like...literal. LiteralControls should be used when the control's
contents do not need any server-side manipulation beyond its creation.

With LiteralControl, the entire tag (name, attributes, and applicable
content) needs to be set to the Text property either directly or through
the constructor. If you want to dynamically change any portion of the
control, you need to rewrite the entire tag with the new value. In the
case of an IFRAME, if you wanted to dynamically changing the src attribute
requires rewriting the whole IFRAME tag.

HtmlGenericControl allows for a bit more flexibility in that you specify
the tag name either directly through the TagName property or the
constructor and you set the attributes individually through the Attributes
collection. HtmlGenericControl allows a bit more control since the tag is
only constructed when the control is rendered.

Note that the LiteralControl class is located in the System.Web.UI
namespace and the HtmlGenericControl class is located in the
System.Web.UI.HtmlControls namespace.

My preference is that I only use LiteralControl when I don't need to set
attributes. I only use LiteralControl in three scenarios:
1.) I need to write straight text
2.) I'm dynamically writing a simple tag such as STRONG or BR
[HtmlGenericControl actually renders <br></br> here]
3.) I know that I won't need to change any of the dynamic tag's
content.
In all other cases, I like to use the control that provides the closest
fit to the tag I need to render.

The needs of your application should dictate which option you choose. I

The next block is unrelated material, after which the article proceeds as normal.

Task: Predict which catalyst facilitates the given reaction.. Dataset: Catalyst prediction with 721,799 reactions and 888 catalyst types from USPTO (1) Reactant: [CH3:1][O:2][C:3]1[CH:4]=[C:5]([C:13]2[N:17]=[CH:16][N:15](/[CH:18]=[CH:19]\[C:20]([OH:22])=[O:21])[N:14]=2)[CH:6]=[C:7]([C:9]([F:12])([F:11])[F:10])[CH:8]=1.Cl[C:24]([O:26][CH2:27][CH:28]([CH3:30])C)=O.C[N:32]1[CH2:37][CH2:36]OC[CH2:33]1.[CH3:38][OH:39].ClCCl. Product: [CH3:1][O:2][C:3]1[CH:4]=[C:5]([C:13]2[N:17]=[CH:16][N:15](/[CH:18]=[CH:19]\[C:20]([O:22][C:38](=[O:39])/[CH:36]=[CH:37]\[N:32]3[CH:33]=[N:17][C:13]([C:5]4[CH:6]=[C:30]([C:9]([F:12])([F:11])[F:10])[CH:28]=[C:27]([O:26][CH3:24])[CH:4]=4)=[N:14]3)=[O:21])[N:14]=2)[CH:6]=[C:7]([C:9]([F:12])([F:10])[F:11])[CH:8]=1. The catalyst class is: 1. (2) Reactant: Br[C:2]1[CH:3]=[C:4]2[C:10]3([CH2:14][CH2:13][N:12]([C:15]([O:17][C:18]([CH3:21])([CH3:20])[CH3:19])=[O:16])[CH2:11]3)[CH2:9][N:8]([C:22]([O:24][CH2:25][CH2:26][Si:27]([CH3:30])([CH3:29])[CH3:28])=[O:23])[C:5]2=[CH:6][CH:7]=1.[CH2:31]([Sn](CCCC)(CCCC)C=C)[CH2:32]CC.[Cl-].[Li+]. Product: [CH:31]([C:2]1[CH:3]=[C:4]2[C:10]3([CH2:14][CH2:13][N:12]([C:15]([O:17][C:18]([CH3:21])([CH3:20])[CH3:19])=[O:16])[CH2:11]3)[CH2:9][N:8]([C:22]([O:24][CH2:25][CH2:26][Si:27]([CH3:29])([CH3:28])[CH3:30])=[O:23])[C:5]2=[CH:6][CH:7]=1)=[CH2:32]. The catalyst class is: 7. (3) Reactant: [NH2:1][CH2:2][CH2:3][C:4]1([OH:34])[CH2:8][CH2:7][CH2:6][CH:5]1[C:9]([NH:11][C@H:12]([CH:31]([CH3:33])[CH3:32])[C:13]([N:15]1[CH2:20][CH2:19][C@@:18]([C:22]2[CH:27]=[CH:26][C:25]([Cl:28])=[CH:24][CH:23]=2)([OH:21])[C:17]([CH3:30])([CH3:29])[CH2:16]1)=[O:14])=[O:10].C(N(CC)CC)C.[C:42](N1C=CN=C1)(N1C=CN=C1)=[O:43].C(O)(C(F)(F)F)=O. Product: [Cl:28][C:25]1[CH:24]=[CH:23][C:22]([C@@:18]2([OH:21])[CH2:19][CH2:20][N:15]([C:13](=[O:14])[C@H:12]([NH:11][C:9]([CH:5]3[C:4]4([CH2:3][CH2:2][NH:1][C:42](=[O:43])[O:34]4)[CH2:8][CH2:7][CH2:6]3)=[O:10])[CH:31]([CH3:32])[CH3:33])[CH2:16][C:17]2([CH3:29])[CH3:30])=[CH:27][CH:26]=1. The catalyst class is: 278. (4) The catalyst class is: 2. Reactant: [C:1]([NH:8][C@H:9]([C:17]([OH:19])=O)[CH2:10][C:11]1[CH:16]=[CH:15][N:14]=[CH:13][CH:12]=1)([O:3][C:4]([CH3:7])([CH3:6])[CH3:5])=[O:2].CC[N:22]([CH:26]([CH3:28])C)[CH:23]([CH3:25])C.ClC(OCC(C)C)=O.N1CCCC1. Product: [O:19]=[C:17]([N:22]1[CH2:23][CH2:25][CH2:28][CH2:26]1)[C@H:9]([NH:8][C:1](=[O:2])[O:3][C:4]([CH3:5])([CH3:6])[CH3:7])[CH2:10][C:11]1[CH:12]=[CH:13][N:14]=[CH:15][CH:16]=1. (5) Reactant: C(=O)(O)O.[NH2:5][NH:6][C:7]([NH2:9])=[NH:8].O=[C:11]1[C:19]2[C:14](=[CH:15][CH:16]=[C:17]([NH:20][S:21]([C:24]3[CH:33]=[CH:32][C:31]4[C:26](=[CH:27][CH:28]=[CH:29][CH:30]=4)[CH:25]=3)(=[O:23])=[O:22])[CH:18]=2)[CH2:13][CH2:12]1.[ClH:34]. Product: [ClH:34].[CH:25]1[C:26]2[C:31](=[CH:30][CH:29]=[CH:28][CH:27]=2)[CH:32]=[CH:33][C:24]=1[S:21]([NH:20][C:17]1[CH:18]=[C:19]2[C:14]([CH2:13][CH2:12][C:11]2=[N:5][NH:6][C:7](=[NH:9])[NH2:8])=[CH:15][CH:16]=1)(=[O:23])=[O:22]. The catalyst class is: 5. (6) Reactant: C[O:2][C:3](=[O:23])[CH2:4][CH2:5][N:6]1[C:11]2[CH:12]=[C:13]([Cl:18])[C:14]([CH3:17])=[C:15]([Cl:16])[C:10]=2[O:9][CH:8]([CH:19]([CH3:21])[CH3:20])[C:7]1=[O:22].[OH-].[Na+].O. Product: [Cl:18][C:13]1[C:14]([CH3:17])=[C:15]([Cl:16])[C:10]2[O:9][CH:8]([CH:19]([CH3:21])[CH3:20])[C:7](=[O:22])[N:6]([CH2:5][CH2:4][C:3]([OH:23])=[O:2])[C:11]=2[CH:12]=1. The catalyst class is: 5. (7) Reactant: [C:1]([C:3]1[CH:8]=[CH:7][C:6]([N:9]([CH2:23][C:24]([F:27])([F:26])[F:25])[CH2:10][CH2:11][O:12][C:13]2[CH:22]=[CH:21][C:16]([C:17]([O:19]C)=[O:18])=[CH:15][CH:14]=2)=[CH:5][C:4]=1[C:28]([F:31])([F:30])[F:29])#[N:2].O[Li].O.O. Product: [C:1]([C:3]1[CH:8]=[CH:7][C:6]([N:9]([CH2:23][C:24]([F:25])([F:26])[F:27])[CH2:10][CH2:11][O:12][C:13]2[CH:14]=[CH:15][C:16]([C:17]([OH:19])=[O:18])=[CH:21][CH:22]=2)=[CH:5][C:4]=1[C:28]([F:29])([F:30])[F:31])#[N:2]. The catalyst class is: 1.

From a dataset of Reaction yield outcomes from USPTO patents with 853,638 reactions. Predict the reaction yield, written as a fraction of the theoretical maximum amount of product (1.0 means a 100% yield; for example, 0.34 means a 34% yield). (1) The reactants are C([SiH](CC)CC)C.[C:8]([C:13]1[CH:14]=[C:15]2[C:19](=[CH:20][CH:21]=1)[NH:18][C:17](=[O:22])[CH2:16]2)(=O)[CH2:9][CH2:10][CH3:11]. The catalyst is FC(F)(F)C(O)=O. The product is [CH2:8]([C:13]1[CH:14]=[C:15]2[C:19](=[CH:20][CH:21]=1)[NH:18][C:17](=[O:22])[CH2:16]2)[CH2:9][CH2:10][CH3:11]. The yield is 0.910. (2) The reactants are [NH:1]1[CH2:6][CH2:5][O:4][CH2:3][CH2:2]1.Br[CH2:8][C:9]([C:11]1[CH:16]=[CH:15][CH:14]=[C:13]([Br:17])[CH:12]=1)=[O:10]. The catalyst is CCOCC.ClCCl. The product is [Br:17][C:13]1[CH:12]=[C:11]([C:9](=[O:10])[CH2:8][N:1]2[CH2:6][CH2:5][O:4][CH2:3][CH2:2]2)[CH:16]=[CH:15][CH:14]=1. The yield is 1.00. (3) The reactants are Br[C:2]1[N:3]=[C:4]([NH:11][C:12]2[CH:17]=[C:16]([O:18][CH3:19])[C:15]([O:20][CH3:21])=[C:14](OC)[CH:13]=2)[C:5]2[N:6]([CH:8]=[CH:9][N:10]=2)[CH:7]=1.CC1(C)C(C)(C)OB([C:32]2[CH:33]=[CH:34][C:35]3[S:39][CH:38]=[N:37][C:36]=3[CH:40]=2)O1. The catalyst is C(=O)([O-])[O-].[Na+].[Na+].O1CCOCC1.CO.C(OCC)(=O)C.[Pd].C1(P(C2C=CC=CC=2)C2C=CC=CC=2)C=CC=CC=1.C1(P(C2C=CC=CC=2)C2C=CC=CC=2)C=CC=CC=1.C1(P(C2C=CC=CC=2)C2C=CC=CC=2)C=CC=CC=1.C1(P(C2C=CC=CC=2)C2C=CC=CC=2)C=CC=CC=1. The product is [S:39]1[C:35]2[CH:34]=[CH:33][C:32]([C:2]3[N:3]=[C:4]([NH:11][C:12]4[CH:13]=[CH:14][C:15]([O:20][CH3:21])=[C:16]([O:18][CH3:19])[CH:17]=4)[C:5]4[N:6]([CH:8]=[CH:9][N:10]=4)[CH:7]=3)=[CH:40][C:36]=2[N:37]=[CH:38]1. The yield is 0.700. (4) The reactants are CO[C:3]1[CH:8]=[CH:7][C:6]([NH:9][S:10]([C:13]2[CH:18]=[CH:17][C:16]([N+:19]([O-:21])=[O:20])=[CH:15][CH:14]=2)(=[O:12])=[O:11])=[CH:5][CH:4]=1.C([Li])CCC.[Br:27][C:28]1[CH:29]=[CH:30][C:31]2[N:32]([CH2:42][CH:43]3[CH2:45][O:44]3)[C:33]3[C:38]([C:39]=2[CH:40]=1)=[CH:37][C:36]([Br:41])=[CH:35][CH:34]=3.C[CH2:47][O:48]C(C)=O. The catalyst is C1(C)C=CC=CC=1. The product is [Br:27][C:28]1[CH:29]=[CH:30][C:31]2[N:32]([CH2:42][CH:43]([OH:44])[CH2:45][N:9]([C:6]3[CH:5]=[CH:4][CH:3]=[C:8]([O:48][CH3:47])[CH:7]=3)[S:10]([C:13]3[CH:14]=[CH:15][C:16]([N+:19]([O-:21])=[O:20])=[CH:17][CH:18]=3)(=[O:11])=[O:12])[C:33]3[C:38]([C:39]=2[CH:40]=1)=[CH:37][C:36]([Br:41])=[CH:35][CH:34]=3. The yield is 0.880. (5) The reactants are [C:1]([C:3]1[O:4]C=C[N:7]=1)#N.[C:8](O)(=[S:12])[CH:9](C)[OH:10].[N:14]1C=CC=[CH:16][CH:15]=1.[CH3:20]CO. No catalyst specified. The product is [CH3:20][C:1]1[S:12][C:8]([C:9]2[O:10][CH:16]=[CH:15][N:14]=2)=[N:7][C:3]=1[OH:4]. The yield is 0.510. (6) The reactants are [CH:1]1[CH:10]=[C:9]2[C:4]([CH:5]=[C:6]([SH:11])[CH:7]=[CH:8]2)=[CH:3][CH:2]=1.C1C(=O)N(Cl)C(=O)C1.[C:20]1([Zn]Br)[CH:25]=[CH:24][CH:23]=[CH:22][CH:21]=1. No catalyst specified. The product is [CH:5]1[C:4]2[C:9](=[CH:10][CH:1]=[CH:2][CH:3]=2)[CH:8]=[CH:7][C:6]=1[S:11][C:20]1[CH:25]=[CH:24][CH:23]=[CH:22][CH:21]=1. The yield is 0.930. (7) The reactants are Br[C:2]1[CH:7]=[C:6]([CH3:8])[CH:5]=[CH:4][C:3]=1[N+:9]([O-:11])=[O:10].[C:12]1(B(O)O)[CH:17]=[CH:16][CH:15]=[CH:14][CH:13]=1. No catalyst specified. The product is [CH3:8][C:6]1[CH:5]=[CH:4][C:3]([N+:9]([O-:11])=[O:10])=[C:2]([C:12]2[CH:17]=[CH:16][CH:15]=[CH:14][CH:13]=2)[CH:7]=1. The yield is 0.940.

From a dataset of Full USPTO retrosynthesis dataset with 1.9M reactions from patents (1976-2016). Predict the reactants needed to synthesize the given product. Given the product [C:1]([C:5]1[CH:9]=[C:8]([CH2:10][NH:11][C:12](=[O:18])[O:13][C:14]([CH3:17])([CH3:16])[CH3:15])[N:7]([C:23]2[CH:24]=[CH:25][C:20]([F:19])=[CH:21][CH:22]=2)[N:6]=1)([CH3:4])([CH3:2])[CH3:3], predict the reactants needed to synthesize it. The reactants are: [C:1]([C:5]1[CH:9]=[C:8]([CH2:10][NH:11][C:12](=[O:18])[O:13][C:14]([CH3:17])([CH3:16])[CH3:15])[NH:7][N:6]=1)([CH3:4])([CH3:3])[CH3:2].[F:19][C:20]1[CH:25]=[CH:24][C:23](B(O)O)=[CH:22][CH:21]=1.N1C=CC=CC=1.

just wanted to present a possible alternative.

HTH
----------------
Dave Fancher
http://www.davefancher.com

"Lucas Tam" <RE********@rogers.com> wrote in message
news:Xn***************************@127.0.0.1...
"=?Utf-8?B?QW5nZWw=?=" <An***@discussions.microsoft.com> wrote in
news:0D**********************************@microsof t.com:
Is there a way to create an IFRAME dynamically via VB.NET. In other
words creating the HTML element in the server side code?


I use a literal control to write out the IFrame's code.

--
Lucas Tam (RE********@rogers.com)
Please delete "REMOVE" from the e-mail address when replying.
http://members.ebay.com/aboutme/coolspot18/


Nov 19 '05 #6

This discussion thread is closed

Replies have been disabled for this discussion.

Similar topics

2 posts views Thread by Patrick Marti | last post: by
3 posts views Thread by Null | last post: by
2 posts views Thread by macca | last post: by
2 posts views Thread by Andy Sutorius via DotNetMonster.com | last post: by
5 posts views Thread by maya | last post: by
reply views Thread by Salome Sato | last post: by
By using this site, you agree to our Privacy Policy and Terms of Use.